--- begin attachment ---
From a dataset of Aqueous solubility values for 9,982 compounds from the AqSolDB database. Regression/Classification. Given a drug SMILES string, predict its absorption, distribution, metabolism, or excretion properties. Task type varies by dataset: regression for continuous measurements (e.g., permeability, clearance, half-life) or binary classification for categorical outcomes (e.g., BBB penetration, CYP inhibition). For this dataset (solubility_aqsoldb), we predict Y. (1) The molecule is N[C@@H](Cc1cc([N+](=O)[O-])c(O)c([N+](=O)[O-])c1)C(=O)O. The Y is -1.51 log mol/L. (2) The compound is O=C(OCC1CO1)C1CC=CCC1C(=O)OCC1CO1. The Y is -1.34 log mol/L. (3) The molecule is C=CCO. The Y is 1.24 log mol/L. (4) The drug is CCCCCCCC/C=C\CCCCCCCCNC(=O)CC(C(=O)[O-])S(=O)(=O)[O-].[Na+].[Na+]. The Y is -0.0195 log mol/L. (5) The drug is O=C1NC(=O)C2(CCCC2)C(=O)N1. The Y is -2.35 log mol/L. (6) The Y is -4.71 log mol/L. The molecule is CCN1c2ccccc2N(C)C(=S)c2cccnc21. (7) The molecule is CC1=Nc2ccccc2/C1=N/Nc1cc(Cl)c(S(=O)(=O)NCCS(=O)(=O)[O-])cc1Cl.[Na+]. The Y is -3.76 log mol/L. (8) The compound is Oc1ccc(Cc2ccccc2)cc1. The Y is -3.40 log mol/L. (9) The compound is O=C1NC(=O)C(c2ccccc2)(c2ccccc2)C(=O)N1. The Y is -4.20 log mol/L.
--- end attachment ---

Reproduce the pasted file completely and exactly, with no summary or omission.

From a dataset of Aqueous solubility values for 9,982 compounds from the AqSolDB database. Regression/Classification. Given a drug SMILES string, predict its absorption, distribution, metabolism, or excretion properties. Task type varies by dataset: regression for continuous measurements (e.g., permeability, clearance, half-life) or binary classification for categorical outcomes (e.g., BBB penetration, CYP inhibition). For this dataset (solubility_aqsoldb), we predict Y. (1) The molecule is N[C@@H](Cc1cc([N+](=O)[O-])c(O)c([N+](=O)[O-])c1)C(=O)O. The Y is -1.51 log mol/L. (2) The compound is O=C(OCC1CO1)C1CC=CCC1C(=O)OCC1CO1. The Y is -1.34 log mol/L. (3) The molecule is C=CCO. The Y is 1.24 log mol/L. (4) The drug is CCCCCCCC/C=C\CCCCCCCCNC(=O)CC(C(=O)[O-])S(=O)(=O)[O-].[Na+].[Na+]. The Y is -0.0195 log mol/L. (5) The drug is O=C1NC(=O)C2(CCCC2)C(=O)N1. The Y is -2.35 log mol/L. (6) The Y is -4.71 log mol/L. The molecule is CCN1c2ccccc2N(C)C(=S)c2cccnc21. (7) The molecule is CC1=Nc2ccccc2/C1=N/Nc1cc(Cl)c(S(=O)(=O)NCCS(=O)(=O)[O-])cc1Cl.[Na+]. The Y is -3.76 log mol/L. (8) The compound is Oc1ccc(Cc2ccccc2)cc1. The Y is -3.40 log mol/L. (9) The compound is O=C1NC(=O)C(c2ccccc2)(c2ccccc2)C(=O)N1. The Y is -4.20 log mol/L.